pH Meters

Q: What does pH measure?

A: pH is a measure of the degree of acidity or alkalinity of a substance. Modern instruments have made pH measurement almost as simple as temperature measurement.

Q: What tips can you give for pH buffer use?

A: These solutions of known pH value allow the user to calibrate the pH meter to make accurate measurements.
For the highest accuracy:
• Standardisation should be performed with fresh buffer solutions.
• Buffers used should bracket the range of pH for the samples being tested.
• Buffers should be at the same temperature as the samples. (For example; if all your samples are at 50°C, warm your buffers to 50°C using a beaker in a water bath.)
• Buffer values are dependent upon temperature. The following table lists the NIST values of pH buffers at various temperatures.

Table of NIST Values of pH Buffers at Various Temperatures
Temperature (°C) 4.01 Buffer 6.86 Buffer 9.18 Buffer
10 4.00 pH 6.92 pH 9.33 pH
20 4.00 pH 6.88 pH 9.22 pH
25 4.01 pH 6.86 pH 9.18 pH

Q: How can I get reliable pH measurements?

A: Here are some basic steps that will help you get better, more reliable pH measurements:
• Soak new electrodes before use! A 50/50 mixture of pH 4 buffer and saturated potassium chloride is an excellent soak solution.
• Reference electrode frits must be free-flowing to allow internal solution to make contact with the sample solution. Maintain the frit in a clean condition.
• Use fresh buffers for calibration
• Temperature impacts electrode performance. Use temperature compensation, or keep all samples and standards at the same temperature.
• Calibrate frequently

Q: What is automatic temperature compensation (ATC)?

A: The Solution Temperature Effect
When there is an increase or decrease in the temperature of a solution, the pH of the solution can change. This change is not an error caused by the variation in temperature; it is the true pH of the solution at the new temperature. Since this is not an error, there is no need to correct or compensate for the solution temperature effect.

The pH Electrode Temperature Effect
There is only one major temperature effect in pH measurement that can cause errors in readings. This is the change in the electrode's response (or sensitivity) to pH which results from changes in the samples temperature. It is the only reasonably predictable error due to changes in temperature, and is the only temperature related factor that pH instruments with temperature compensation can correct for. This temperature error is very close to 0.003 pH/°C/pH unit away from pH 7. If a sample is measured without using an automatic temperature probe, the solutions temperature needs to be entered into the meter manually to allow it to account for this error.

Q: How should an electrode be stored when not in use?
A: Electrodes should be stored in electrode storage solution (025 192) between readings and for short-term storage. If storage solution is not readily available, liquid-filled electrodes can be stored in pH 4.0 buffer solution. To return an electrode to long-term storage, prepare it in the same condition in which you received it; usually, this means simply moistening and replacing the end cap of gel-filled electrodes to protect and keep the sensing membrane active. To store liquid-filled reference and combination electrodes, refill with electrolyte, cover the fill hole, and moisten and replace the protective plastic cap.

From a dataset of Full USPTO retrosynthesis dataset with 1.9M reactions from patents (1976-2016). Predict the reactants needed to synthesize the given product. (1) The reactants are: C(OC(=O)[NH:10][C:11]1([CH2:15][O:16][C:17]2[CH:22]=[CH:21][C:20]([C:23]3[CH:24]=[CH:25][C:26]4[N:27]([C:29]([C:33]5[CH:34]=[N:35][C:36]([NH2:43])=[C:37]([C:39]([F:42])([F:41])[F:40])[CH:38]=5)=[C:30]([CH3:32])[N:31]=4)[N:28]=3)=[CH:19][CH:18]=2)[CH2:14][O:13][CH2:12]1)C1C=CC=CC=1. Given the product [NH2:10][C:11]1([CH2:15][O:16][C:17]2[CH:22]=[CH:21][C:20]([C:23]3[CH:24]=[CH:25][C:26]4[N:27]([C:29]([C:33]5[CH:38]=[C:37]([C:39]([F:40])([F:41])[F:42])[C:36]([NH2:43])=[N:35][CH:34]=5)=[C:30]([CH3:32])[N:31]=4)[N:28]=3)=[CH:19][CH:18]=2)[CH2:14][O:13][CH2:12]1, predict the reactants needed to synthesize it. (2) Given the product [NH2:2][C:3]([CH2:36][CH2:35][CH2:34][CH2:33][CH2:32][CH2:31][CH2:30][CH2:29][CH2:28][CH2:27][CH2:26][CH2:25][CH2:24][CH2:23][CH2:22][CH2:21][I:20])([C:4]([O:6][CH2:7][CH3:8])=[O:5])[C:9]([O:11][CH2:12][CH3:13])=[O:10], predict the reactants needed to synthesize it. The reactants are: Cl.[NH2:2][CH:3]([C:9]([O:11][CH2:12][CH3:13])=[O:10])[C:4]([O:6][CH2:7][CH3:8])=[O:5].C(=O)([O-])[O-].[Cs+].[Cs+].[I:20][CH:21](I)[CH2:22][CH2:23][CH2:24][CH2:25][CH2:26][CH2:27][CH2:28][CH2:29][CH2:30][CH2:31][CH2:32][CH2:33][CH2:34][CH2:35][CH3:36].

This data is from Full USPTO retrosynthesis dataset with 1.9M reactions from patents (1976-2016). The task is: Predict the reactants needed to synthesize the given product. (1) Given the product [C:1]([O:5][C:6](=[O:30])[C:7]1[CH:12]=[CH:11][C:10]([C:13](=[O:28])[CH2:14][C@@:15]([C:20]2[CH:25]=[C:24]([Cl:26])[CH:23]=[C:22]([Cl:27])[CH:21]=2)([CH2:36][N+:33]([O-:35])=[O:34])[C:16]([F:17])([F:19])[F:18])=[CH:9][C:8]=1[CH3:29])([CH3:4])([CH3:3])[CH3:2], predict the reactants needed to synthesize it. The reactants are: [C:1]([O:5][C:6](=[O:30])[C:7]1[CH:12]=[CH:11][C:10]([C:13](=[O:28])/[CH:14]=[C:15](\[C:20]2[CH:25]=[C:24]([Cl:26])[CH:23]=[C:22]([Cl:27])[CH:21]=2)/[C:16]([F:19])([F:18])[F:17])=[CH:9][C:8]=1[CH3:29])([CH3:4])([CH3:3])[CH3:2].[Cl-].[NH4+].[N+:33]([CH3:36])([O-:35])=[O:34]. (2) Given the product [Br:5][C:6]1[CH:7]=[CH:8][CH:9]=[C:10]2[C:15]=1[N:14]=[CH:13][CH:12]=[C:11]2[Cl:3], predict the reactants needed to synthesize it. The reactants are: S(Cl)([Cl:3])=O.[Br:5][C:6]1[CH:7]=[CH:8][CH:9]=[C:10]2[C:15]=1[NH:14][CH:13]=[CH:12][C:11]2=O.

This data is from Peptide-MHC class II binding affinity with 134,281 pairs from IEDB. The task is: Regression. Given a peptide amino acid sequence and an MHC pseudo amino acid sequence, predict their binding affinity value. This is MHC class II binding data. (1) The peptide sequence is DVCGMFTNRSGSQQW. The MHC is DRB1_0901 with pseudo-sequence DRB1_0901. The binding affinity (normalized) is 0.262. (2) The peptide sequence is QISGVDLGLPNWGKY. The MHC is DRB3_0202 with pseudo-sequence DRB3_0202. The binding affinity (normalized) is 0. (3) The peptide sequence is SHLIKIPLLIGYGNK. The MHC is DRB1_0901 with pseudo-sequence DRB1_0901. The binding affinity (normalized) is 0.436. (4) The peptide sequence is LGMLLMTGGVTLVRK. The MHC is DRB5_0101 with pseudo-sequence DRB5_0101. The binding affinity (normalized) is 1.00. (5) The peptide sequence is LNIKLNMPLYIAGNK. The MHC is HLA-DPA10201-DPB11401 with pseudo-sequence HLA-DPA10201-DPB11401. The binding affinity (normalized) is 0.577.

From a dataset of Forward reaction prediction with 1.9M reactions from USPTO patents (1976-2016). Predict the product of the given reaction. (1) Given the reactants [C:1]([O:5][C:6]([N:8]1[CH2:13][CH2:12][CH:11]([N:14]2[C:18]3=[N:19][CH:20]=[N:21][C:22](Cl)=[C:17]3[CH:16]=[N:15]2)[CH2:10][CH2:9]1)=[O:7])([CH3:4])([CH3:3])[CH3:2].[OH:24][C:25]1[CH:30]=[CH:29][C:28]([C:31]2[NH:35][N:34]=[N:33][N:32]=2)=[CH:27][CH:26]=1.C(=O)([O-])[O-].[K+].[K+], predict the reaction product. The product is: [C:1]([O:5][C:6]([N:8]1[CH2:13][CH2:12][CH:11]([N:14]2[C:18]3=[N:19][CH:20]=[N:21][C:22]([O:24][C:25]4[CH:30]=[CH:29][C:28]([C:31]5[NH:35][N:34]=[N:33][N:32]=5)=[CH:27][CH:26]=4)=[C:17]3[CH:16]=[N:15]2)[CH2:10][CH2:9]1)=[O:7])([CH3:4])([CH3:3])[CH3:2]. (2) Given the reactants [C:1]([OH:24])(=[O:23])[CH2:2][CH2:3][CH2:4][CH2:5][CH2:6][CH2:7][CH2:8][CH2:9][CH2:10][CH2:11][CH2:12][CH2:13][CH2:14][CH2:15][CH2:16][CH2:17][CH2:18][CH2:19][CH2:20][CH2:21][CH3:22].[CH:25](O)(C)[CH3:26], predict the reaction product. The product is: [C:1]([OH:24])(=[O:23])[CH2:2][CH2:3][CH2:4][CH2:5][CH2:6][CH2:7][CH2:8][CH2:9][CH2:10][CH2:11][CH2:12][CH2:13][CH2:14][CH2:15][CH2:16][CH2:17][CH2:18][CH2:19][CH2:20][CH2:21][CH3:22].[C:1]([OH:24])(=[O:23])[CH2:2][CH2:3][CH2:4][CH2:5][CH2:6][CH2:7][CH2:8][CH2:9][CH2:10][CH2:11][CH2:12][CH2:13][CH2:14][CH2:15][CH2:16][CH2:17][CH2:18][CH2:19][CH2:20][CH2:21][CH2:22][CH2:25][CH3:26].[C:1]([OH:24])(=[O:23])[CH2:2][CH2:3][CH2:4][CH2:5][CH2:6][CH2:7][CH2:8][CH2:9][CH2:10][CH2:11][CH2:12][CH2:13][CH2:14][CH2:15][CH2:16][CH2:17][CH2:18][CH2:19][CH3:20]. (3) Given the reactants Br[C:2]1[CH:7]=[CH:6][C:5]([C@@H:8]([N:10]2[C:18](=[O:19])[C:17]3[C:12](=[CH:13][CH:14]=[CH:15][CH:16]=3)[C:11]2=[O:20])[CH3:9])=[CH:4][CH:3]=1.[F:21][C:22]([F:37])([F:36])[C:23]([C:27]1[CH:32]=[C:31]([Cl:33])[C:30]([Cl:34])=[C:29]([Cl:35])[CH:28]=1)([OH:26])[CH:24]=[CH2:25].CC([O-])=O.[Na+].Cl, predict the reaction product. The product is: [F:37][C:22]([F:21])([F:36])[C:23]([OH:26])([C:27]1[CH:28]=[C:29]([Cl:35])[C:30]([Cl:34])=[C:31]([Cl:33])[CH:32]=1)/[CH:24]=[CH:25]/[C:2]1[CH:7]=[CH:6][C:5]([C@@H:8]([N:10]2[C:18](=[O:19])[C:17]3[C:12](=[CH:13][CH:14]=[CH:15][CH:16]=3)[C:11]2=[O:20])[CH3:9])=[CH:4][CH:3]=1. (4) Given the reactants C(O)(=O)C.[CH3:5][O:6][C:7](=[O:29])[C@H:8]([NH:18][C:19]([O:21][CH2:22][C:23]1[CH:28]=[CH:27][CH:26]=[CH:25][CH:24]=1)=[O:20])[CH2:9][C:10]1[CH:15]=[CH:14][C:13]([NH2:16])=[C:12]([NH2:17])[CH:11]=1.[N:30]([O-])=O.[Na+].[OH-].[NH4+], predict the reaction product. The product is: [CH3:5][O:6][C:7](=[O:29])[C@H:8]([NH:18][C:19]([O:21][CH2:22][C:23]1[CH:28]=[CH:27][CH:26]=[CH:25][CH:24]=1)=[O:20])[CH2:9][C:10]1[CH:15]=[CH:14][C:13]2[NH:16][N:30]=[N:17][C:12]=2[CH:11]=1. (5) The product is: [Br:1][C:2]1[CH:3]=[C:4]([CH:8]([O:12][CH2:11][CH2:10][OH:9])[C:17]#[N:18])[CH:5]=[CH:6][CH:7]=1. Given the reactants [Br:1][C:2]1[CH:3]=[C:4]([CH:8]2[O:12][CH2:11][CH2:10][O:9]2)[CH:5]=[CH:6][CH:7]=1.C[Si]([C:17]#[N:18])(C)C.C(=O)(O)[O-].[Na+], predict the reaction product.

Important note: Never store an electrode in distilled or deionised water. This may lead to slow, sluggish response.

Q: How should a pH electrode be cleaned?

A: A dirty glass membrane is usually indicated by beads of water forming on the bulb when it's rinsed with distilled water. The bulb can be cleaned as follows:

• For protein layers, soak in a freshly prepared solution of 1% pepsin in 0.1N HCl for 30 minutes.
• For inorganic deposits, wash with a 1M EDTA solution, 2M ammonia, or 2M acid.
• For grease and similar films, wash with acetone, methanol, etc.

Q: How should an electrode be reconditioned?

A: Prolonged use, excessive alkaline immersion, or high-temperature operation will cause surface leaching of the membrane glass. The result is extremely noisy and/or sluggish response, which cannot be remedied simply by cleaning the electrode. If this occurs, the following procedures will often provide stability and pH sensitivity. Always consider the electrode's materials of construction before using these procedures.

1. Empty the reference chamber, rinse with deionised water, empty and refill with the specified filling solution.
2. Soak the electrode in hot (50°C – 60°C) reference electrolyte for a few minutes.
3. Soak the electrode overnight in pH 4 buffer.
4. Remove any exterior salt deposits with distilled water.
5. If the filling solution does not flow through the junction by this time (generally due to an unusually low junction porosity), use gentle suction to pull filling solution through the junction and repeat from step 2.

6. Sometimes the material clogging the junction requires more severe action. Should the above fail, proceed as follows:

a. Use a solvent specific to the solution or material plugging the junction, if possible.
b. Soak the membrane overnight in 0.1 M HCI.
c. If measurements have been made in samples containing protein, remove protein deposits by soaking the electrode bulb in 0.1 M HCl containing 1% pepsin.
d. Repeat from step 1.

If all these fail, the electrode should be discarded safely and replaced.